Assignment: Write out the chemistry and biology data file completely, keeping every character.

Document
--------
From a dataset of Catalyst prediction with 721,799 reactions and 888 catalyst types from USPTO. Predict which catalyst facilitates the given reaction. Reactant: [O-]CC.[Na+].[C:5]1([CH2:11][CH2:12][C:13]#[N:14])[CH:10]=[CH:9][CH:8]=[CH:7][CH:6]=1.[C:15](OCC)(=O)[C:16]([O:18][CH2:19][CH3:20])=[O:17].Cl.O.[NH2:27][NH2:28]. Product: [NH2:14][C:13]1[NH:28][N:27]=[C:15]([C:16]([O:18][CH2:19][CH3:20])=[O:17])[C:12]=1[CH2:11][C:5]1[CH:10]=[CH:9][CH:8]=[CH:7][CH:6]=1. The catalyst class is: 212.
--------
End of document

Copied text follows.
From a dataset of Catalyst prediction with 721,799 reactions and 888 catalyst types from USPTO. Predict which catalyst facilitates the given reaction. Reactant: [O-]CC.[Na+].[C:5]1([CH2:11][CH2:12][C:13]#[N:14])[CH:10]=[CH:9][CH:8]=[CH:7][CH:6]=1.[C:15](OCC)(=O)[C:16]([O:18][CH2:19][CH3:20])=[O:17].Cl.O.[NH2:27][NH2:28]. Product: [NH2:14][C:13]1[NH:28][N:27]=[C:15]([C:16]([O:18][CH2:19][CH3:20])=[O:17])[C:12]=1[CH2:11][C:5]1[CH:10]=[CH:9][CH:8]=[CH:7][CH:6]=1. The catalyst class is: 212.